Coming on the heel of President Obama’s speech in Cairo, the swift march of events seem to have energized voters in Lebanon and Iran who turned out in a record number. President Obama did mention the imperative of upholding minority rights; and singled out both the Christian Maronites of Lebanon and the Copts of Egypt .
By the same token he emphasized women’s right to full inclusion in public life. At least in the case of Lebanon, both Maronites and women voted at an unprecedented rate (60%) . Last month not only a similar high turn out took place in Kuwait , but also four women were elected for the first time, despite the fierce resistance of a coalition of tribal and Islamist elements .
The parliamentary elections in Lebanon earlier and from Kuwait last month clearly indicate that Islamist parties lost significant grounds to secular liberal counterparts. Along with Turkey, these two countries have had some democratic traditions by Middle Eastern standards.
Scholars of the subject maintain that societies which manage to have four or more consecutive, free and fair elections are usually judged to have achieved a democratic transition. Without direct visible foreign intervention, both Lebanon and Kuwait seem to have such transition well under way .
The fear that Islamists might impede the process have not materialized. Leaders of competing Islamist forces conceded defeat and accepted the result. To his credit, the much demonized Hassan Nasrallah of Hezbollah made an eloquent sport-like concession. The often repeated contention that with Islamists in the fray, it would be “a one man, one vote, one time” is yet to be proven.
Now, enters Iran and the optimism for democratic transition starts to fade a bit. The tenth presidential elections of the Islamic Republic were held on 12 June 2009. The Incumbent President, Mahmoud Ahmadinejad had won the election with 66% of the votes cast and Mir-Hossein Mousavi, the reformist candidate, had received 33%.
There was a big outcry of foul, both domestically and internationally. Ayatollah Khamenei, the supreme leader of Iran’s dual system (the theocratic and the democratic ones) came out in a Friday prayers sermon declaring that the winner is definitely Ahmadinejad.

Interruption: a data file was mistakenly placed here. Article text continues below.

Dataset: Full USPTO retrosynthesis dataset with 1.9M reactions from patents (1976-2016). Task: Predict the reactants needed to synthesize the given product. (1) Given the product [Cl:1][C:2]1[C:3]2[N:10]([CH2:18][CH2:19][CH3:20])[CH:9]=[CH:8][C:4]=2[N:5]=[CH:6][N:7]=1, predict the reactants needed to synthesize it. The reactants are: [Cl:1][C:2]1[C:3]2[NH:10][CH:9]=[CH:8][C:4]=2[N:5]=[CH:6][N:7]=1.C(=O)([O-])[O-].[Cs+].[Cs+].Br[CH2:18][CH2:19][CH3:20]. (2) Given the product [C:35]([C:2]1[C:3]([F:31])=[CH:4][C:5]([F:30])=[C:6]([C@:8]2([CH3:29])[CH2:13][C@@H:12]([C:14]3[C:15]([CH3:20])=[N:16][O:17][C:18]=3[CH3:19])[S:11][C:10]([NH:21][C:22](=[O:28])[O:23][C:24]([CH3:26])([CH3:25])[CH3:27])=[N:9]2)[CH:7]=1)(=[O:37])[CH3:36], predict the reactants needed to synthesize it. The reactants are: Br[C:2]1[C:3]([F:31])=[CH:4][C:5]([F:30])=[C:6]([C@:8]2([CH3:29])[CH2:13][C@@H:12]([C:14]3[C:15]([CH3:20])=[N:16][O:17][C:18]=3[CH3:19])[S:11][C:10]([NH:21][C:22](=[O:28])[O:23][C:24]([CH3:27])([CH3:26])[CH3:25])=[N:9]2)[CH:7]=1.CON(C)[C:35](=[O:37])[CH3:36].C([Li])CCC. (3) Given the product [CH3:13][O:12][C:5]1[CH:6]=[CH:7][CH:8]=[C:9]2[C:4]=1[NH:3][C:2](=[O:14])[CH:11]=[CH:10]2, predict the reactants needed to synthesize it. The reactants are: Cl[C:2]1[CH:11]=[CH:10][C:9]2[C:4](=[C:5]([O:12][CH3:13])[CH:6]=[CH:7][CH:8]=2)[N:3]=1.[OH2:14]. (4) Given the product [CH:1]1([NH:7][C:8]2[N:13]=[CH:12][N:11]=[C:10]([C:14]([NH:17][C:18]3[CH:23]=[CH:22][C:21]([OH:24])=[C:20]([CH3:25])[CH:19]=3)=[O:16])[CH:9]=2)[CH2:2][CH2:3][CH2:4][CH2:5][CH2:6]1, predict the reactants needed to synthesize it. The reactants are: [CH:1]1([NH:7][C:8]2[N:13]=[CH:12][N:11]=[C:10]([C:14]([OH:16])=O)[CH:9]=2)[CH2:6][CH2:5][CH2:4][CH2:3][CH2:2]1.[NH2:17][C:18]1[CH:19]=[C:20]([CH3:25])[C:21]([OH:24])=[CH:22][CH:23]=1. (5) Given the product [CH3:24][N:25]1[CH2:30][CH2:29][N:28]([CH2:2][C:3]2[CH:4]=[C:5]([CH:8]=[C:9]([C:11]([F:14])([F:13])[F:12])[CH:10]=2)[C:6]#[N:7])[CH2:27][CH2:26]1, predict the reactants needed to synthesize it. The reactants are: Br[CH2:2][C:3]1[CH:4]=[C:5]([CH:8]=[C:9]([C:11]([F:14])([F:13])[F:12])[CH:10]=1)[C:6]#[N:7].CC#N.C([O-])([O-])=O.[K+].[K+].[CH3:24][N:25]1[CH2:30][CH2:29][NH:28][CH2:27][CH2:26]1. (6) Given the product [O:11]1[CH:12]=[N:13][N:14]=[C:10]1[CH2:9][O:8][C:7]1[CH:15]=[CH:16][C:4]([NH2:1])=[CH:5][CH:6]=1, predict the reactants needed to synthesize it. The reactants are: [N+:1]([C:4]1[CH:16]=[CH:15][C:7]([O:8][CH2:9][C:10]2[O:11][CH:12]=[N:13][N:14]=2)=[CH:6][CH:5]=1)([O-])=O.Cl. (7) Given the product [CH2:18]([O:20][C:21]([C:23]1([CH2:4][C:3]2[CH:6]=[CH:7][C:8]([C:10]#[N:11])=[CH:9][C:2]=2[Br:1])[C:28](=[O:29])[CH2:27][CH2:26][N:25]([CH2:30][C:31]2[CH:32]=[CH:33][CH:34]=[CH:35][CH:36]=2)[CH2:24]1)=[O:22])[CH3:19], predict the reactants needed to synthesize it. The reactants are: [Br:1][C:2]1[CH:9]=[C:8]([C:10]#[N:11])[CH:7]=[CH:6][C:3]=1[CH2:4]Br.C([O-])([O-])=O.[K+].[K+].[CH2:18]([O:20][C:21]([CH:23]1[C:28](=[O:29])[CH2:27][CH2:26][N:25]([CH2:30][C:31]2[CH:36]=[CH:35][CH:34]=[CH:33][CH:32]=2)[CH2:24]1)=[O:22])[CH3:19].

The whole sermon (yes, supposedly a religious, spiritual ritual) was centered on the election results and conveyed four messages to the four raisons d’être of the Islamic Republic: the people of Iran, the Islamist political elite, the enemies of the Islamic Republic Iran (or the imperial forces), and the hidden Imam.
The conclusion of the Supreme Guide, who supposedly should be above factionalism, was siding publicly and heavily with Ahmadinejad. That was expected. The election had to be stolen because otherwise Iran’s hardliners would have been confronted by a democratically elected president determined to revive republican values and institutions.
But the interesting part of the speech was the message delivered to America under Obama’s administration. It was not the regular “death to the imperialists” (despite the chants of the crowd). It was challenging Obama on his own turf: “Human Rights?!!…you Democrats burned Davidians’ children alive in Texas!” Ayatollah Khameini recalled (in a different context, he would ve probably added WTF?!).
Will the “Obama effect” crash when it comes to Iran? This we will yet have to see. But the defiance of the Iranians for democracy and freedom, the outpouring applause the President received in Cairo, and the electoral results of Lebanon and Kuwait all show that the overwhelming majority of Arabs and Muslims are ready for democratic transition.
But being ready is just one little factor supportive of that transition. It takes a lot more than that. In most of the Middle East, the balance of power (and of terror) is heavily tilting towards the state against their own societies and whoever hijacks the state and the electoral results – whether Islamist or secular – is not ready for democratic transition.